@ Automotive User Interfaces 2019
September 22, 2019 (14:30 – 18:00)
Utrecht, The Netherlands
The topic of embodied mobility entails links to both technological and physiological domains and further puts a strong emphasis on the interface between the two.
To approach this inherent interdisciplinarity, in this workshop we therefore hope to connect researchers, practitioners, and professionals from various related fields such as physiological sensing, sensor processing, ergonomics, (neuro)prosthetics, cognitive science, neuroscience, ecological psychology, multimodal HMI, and immersive HMI. The participants will be challenged with the question how capabilities of a human driver may be expanded through technology available to a vehicle.
To provide a first common ground for subsequent discussions and exploration of the topic we will start the workshop with a brief motivation and an introduction of concepts and examples relating to the topics of embodied perception, immersion, body ownership, shared control and cooperation.
In subsequent group activities, participants will then have the opportunity to contribute insights from their own perspectives and develop approaches or solutions for promoting an embodied driving experience. The workshop will conclude with presentations of results from different group activities and subsequent discussions.
|14:30 – 15:00||Opening||Self-introductions of organizers and participants. Introduction of the workshop topic + research and application examples.|
|15:00 – 15:15||Group Activity||Ice-breaker to spark the participants’ creativity.|
|15:15 – 15:45||Group Rotations||Divide & Conquer. Moderated discussions in rotating focus groups.|
|15:45 – 16:00||Idea Collection||Confluence of discussion results.|
|16:00 – 16:30||Break|
|16:30 – 17:15||Storyboard Creation||Prototype sketching for HMI solutions. Description of empirical validation processes.|
|17:15 – 18:00||Presentations and Discussions||Groups present their storyboards.|
Matti Krüger is a Scientist at the Honda Research Institute Europe. He studied Cognitive Science at the University of Osnabrück, Germany with a focus on the areas of Neurobiopsychology and Computer Science. For his thesis work he investigated principles of human attention selection and corresponding neurological mechanisms. At the Honda Research Institute he researches the topics of multimodal sensory processing and attention selection in the context of human machine interaction for the automotive and robotic domains.
Lewis Chuang is an Akademischer Rat at Ludwig-Maximilians-Universität München, within the Institute for Informatics. He employs gaze tracking and psycho-physiological methods (i.e., EEG) to understand how humans seek out and process information when interacting with closed-loop machine systems (e.g., vehicle handling). He studied psychology at the Universities of York (BSc) and Manchester (MPhil) and received his PhD in neuroscience at the University of Tübingen.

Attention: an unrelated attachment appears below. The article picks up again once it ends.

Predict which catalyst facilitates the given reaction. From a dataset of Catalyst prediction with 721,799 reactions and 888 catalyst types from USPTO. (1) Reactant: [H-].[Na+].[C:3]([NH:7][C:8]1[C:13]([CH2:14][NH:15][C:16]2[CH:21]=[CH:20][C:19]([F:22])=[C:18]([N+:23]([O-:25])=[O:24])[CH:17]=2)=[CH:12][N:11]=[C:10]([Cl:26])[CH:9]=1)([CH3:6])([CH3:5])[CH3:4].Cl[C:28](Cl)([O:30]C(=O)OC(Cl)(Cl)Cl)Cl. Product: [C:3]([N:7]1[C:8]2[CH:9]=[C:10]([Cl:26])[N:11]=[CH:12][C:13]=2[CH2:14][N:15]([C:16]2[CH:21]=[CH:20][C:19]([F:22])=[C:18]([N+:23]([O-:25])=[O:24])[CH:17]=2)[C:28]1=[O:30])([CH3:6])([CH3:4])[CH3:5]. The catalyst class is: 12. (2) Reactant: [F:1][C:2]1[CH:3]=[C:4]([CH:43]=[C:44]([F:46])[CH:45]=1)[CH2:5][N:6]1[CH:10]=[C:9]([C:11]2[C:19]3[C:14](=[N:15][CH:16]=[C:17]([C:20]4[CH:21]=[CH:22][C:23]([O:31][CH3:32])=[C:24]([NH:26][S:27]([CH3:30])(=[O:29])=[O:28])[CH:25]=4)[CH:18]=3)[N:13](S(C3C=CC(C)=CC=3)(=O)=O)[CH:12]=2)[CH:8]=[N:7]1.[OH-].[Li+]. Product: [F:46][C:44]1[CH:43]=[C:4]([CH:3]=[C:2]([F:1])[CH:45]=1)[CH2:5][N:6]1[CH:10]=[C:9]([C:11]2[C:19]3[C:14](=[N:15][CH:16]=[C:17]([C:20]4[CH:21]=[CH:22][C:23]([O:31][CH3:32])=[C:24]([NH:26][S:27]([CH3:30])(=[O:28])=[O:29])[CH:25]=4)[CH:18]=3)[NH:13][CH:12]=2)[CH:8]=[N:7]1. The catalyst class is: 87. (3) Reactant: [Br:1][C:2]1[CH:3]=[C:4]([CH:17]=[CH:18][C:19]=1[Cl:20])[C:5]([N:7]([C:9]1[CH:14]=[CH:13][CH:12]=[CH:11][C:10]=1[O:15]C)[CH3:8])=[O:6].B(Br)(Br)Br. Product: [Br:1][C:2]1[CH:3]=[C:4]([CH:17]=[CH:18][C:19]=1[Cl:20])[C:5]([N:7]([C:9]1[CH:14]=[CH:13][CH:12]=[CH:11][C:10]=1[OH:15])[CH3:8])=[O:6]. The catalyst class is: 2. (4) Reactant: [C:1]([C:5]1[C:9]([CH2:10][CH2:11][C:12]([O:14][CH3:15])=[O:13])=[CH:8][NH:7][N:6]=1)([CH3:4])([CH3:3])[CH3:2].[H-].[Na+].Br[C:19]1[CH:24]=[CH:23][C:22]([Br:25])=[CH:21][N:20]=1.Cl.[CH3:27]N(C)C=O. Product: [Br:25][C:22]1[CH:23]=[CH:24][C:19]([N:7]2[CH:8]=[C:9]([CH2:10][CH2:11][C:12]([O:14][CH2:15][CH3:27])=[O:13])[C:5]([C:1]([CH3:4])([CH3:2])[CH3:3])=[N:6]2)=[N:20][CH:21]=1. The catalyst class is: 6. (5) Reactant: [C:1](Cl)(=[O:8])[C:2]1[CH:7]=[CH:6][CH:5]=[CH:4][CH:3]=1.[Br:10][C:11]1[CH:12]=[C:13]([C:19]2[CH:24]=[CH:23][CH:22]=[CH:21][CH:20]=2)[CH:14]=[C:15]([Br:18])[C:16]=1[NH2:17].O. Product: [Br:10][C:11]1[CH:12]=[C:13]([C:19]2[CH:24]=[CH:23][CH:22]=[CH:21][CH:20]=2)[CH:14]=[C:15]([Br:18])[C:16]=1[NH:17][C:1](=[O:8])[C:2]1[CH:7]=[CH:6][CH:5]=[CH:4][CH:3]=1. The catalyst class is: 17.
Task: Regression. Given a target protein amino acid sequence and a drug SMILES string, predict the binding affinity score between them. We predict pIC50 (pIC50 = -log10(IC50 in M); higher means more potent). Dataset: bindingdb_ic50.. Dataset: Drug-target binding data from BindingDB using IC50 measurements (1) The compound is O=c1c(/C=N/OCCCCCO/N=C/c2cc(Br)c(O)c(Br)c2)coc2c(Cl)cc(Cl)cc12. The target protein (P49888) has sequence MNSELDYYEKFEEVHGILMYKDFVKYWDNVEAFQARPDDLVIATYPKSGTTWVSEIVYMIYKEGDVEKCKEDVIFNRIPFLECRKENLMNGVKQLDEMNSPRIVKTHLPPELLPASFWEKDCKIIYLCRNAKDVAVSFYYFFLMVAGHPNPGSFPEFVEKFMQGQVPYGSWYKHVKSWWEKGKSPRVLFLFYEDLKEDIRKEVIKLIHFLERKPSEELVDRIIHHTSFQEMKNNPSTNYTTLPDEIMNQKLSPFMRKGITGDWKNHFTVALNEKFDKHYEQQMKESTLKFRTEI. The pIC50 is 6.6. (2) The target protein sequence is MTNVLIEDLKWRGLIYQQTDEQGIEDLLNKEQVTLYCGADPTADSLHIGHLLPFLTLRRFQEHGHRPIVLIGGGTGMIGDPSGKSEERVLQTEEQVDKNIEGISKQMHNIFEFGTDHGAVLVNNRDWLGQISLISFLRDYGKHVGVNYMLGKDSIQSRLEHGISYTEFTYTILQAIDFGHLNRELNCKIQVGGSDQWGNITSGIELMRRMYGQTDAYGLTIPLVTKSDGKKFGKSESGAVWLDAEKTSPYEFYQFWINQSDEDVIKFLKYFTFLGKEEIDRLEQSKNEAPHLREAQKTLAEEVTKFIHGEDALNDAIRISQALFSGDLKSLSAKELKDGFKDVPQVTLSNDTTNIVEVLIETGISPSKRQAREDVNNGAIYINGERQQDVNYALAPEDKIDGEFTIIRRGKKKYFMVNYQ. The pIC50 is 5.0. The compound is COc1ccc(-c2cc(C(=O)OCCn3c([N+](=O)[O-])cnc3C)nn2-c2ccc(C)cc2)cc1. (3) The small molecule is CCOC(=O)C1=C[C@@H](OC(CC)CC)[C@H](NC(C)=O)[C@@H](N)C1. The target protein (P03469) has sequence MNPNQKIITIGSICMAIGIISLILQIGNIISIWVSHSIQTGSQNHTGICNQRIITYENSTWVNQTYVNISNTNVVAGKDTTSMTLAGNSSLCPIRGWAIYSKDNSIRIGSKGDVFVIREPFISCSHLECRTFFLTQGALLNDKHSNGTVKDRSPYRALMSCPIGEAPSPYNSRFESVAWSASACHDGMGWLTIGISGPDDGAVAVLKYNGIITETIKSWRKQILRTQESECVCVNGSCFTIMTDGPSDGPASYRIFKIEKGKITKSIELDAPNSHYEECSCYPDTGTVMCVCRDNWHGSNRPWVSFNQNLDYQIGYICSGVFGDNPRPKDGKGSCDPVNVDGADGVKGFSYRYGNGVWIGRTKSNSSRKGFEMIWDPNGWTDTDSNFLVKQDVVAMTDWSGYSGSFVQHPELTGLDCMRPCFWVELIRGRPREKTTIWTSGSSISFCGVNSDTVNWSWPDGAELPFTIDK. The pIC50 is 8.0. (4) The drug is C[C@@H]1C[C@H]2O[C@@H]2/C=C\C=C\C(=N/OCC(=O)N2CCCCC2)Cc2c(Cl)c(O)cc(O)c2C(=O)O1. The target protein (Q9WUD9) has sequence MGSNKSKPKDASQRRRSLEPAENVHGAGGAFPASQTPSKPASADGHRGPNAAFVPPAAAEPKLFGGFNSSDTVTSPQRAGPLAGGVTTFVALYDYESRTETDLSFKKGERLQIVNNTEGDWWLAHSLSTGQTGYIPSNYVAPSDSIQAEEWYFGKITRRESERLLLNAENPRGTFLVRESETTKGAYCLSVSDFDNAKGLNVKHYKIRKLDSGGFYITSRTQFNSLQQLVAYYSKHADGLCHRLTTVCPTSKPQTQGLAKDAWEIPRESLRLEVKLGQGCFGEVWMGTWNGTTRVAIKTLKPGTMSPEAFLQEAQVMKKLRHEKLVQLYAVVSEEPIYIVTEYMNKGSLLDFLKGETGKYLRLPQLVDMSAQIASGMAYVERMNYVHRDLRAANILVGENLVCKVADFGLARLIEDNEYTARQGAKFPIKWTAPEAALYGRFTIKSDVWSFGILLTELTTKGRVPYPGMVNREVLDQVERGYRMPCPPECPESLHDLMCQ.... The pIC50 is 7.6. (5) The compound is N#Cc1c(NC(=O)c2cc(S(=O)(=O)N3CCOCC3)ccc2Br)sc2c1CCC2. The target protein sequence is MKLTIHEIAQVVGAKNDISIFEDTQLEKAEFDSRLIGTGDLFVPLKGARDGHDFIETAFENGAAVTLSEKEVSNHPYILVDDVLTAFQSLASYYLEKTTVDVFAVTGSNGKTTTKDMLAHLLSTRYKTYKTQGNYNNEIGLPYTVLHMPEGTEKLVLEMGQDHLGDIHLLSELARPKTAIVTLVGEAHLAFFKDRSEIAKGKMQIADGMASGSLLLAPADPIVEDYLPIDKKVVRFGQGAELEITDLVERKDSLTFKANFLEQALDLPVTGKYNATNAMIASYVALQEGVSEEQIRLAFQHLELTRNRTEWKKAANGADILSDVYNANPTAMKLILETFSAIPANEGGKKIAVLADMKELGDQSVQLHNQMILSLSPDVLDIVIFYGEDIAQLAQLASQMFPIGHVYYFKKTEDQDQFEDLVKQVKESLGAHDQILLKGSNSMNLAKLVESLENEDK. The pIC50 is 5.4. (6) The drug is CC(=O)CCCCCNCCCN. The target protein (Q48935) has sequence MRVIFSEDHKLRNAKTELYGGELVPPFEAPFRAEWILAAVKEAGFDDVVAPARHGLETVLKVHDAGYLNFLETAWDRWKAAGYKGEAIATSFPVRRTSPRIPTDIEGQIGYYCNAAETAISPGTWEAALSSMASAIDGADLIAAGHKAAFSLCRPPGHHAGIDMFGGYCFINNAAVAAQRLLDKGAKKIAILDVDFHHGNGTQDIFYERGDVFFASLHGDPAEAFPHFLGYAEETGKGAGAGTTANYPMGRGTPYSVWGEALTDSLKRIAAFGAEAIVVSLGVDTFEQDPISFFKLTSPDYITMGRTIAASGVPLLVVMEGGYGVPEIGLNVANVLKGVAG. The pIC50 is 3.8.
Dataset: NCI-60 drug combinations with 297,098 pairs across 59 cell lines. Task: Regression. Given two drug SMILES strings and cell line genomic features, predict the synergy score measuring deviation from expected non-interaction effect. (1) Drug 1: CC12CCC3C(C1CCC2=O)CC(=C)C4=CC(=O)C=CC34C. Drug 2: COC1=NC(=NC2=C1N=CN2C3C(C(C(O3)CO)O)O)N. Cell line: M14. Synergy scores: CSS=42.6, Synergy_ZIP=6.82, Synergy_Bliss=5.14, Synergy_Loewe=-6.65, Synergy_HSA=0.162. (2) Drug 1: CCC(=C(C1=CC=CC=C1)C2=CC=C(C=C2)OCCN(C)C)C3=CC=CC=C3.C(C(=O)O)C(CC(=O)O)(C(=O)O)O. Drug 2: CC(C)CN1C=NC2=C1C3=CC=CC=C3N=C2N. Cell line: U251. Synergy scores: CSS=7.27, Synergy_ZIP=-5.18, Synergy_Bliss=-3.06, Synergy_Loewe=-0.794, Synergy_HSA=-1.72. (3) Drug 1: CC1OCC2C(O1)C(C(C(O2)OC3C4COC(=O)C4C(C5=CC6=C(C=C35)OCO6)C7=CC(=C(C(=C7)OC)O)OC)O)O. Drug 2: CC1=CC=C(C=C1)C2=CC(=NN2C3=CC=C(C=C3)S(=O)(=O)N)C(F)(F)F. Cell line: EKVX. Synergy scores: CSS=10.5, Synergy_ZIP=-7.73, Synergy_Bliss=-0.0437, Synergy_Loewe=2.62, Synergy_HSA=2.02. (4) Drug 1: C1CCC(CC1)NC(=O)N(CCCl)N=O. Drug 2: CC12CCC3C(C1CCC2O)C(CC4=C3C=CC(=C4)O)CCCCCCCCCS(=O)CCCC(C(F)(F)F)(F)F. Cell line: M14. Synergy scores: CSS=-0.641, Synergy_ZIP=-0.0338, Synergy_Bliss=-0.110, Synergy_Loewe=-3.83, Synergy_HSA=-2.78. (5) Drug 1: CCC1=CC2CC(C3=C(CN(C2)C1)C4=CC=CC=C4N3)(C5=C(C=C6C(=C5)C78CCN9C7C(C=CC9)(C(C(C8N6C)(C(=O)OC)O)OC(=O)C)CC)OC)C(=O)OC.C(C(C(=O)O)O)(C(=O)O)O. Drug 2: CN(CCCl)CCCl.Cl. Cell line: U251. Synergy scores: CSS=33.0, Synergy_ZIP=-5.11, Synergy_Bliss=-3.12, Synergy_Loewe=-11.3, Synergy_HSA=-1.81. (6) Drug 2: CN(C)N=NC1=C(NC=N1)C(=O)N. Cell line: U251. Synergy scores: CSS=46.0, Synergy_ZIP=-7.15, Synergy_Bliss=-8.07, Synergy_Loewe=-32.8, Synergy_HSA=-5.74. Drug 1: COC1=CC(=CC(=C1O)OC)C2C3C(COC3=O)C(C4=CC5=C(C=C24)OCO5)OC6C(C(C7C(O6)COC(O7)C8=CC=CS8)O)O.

Tobias Benz is a research fellow at Living Analytics Research Centre (LARC), Singapore Management University. He studied Human Factors Engineering at the Technical University Munich and completed his Ph.D. on “Multi-modal User Interfaces in Teleoperation” at RWTH Aachen University. The thesis focused on processes and influences on multi-modal integration. After his Ph.D., he joined Max Planck Institute for Biological Cybernetics as a postdoctoral researcher and a visiting researcher at LMU Munich, within the Institute for Informatics. During that time, Tobias researched the design of automotive interfaces for non-driving activities.
Nataliya Kosmyna is passionate about an idea of creating a partnership between AI and human intelligence, fusion of a machine and a human brain. She obtained her Ph.D in 2015 in the domain of non-invasive Brain-Computer Interfaces (BCIs) as a part of EHCI team of Université Grenoble-Alpes, France. Most of her projects are focused around EEG-based BCIs in the context of consumer grade applications. Before joining MIT Media Lab – Fluid Interfaces group in 2017, she was a post-doc at Hybrid team (VR/AR), Inria Rennes, France.In Fluid Interfaces group at MIT Media Lab, Nataliya is interested in cognitive augmentation and human enhancement. She works on designing and testing novel hardware solutions and closed-loop paradigms for different applications (learning, driving) and user groups (adults, kids).
Bruce N. Walker is a professor at Georgia Institute of Technology, with joint appointments in the School of Psychology and the School of Interactive Computing. In addition, he is a member of Georgia Tech’s HCI faculty and HCC faculty, as well as the Graphics, Visualization, and Usability (GVU) Center and coordinates the Psychology Track in the GT Masters Program in HCI (MS-HCI). Bruce completed his Ph.D. at Rice University (2001) in Psychology (Human Factors and Human-Computer Interaction) with a dissertation titled “Magnitude Estimation of Conceptual Data Dimensions for Use in Sonification”.
If you have any questions about this workshop please contact
matti dot krueger at honda hyphen ri dot de.
For questions concerning AutoUI workshops in general please contact
wat at auto hyphen ui dot org.